Rogation Days (Latin rogare - 'to ask') are for many of us in the Church of England part of the old order of things, especially if you're not in a rurally blessed place, as they are days when fields are blessed and God's mercy is called upon all creation ask we get out there and 'ask' God.
I remember, as a choirboy, walking the boundaries of the parish and fields being blessed (with beer for the adults afterwards) as we 'beat the bounds'. There are some churches who still do this but it's business and indusry rather than agriculture that is the focus of the prayer for many. One of the odd bits of the 'beating the bounds' thing comes in the shape of hitting various markers (stones, trees and the like) with a stick and in some places, gently bopping a chorister's head, them being held upside down by the ankles, against a rock or marker stone. I remember asking one of the 'old' choristers (must have been in his forties) what it was all about. His response was that it taught us bits where the bounds of the parish were and got us to get out and pray in 'the patch'. Perhaps this is something we should be revisiting and making ours as that's not such a bad idea.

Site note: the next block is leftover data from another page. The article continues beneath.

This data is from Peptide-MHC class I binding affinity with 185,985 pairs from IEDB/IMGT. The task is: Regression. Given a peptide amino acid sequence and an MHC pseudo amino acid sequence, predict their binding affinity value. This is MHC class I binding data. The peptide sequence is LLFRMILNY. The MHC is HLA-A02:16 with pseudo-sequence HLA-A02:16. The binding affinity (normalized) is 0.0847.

There are four Rogation Days: April 25th (St Mark's day) and the three days preceding the Ascension (which is always a Thursday so it's the Monday to Wednesday of Ascension week). The April rogation day is the 'major' rogation', the remainder are the 'minor'rogations. The period between April 25 and Ascension is referred to as 'rogationtide'.
These are the days when we as Church, pray (and fast) for those approaching ordination or priesting. This is especially vital in times approaching Petertide and Michaelmas - the main ordination persons - but I keep these days to pray especially for all engaged in training and for those testing their vocations.
Of late I find people use the ember days to pray for all who are engaged in church ministry and they also pray for vocations in the Church to become manifest.
Ember days are kept on the Wednesday, Friday and Saturday of the weeks before Petertide (29th June) and Michaelmas (29th September) and also in the week preceding the third Sunday of Advent and the second Sunday of Lent.
"Thus says the LORD of hosts: The fast of the fourth month and the fast of the fifth and the fast of the seventh and the fast of the tenth shall be to the house of Judah seasons of joy and gladness and cheerful feasts. Therefore love truth and peace."
I recall a liturgy lecture where the above passage was linked to Ember days - makes sense I guess.
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